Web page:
How To Talk To Funders is a working conference which will bring together black and minority ethnic (BME) leaders, managers, founders, activists and project managers all across the UK, to spend a day with a range of funders such as Big Lottery, Power To Change, JRT, Paul Hamlyn, UKRI and Calouste Gulbenkian.
Through a mix of keynote, panel and round table discussions, participants will have the opportunity to network with their peers and funders and their staff. And, through 1-2-1 surgeries, get direct feedback and guidance on their own project proposals.
Your travel costs and any reasonable access/support costs that you need will be covered, and the conference will take place in either London or Birmingham on Monday 30th March.
The whole day is intended to highlight the value and perspectives of BME-led projects and organisations.
We are now seeking formal expressions of interest from those who would like to attend. If that is you, please email by Friday 31st January 2020 with the following information:-
1) Your contact details (address, email, phone, etc)
2) Indicate which sector you are either working in or intending to work in: arts, media, heritage, academic, community, health and wellbeing, social and other civic.
3) Indicate your business model: charity, social enterprise, sole trader, business limited by guarantee, or for-profit enterprise.
4) A short outline of your project and/or organisation.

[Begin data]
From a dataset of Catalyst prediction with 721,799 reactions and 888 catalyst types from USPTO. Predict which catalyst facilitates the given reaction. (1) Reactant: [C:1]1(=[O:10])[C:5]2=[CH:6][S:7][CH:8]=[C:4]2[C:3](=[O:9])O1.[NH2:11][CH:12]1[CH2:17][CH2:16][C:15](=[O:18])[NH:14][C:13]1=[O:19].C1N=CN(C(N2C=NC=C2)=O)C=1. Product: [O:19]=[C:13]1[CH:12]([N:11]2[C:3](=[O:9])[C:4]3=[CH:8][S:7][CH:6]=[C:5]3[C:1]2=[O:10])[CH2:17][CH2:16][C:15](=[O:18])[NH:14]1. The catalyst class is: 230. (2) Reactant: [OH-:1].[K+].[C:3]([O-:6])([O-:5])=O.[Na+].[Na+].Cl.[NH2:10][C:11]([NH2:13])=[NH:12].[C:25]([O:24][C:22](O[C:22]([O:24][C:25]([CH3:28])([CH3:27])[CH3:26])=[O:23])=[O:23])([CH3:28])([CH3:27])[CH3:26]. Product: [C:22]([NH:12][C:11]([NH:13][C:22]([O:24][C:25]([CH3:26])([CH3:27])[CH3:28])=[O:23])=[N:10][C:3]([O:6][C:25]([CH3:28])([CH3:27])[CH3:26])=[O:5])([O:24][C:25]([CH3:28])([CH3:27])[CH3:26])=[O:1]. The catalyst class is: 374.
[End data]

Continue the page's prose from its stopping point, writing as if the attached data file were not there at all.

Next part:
5) List the funders you have applied to in the past.
6) Describe, in one or two sentences only, the proposal you are currently seeking funding for.
There are 30 places available.
Send your information to firstname.lastname@example.org
This is a joint project between the Runnymede Trust Common Cause Networks and the Big Lottery Community Fund.
Conversations About Race is a podcast series where Carol Sidney interviews a range of speakers in the Runnymede network, examining broader issues of race and racism, difference,`otherness', cultural heritage and cultural diversity. It is an attempt to examine the wider society and the context in which BME leaders are attempting to develop their ideas and projects. Each episode, uses a news story as a starting point and asks questions such as "What is Institutional Racism?" and "Are Black Lives Minimal Lives?".
In this latest episiode Carol Sidney continues the conversation on structural racism with Professor Robbie Shilliam, and still asks How Do We Talk About Structural Racism (part 2)? In his academic work, Robbie strips away the colonial lens and uses fresh analyses to provide a more complete interpretation of history. In this podcast, for instance, he takes us right back to the original 1600s meaning of the workd `race'. For further reference, see his book, Race and the Undeserving Poor.
Episode one takes, as its starting point, the controversy which engulfed the New York, Whitney Biennial in June 2017, in which a white painter, as an intended act of solidarity, depicted the tortured and mutilated remains of Emmett Till. Carol Sidney, in conversation with Runnymede Associate, Dr Malachi McIntosh, asks if the reading of this controversy is an example of cultural appropriation or racial essentialism?
Episode two In August 2017, angry about the white supremacists marching in Charlottesville USA, Munroe Bergdorf used the term "all white people". Carol Sidney is in conversation with Runnymede Associate David Bryan, management consultant at Xtend UK Ltd, and asks How Do We Talk About Structural Racism?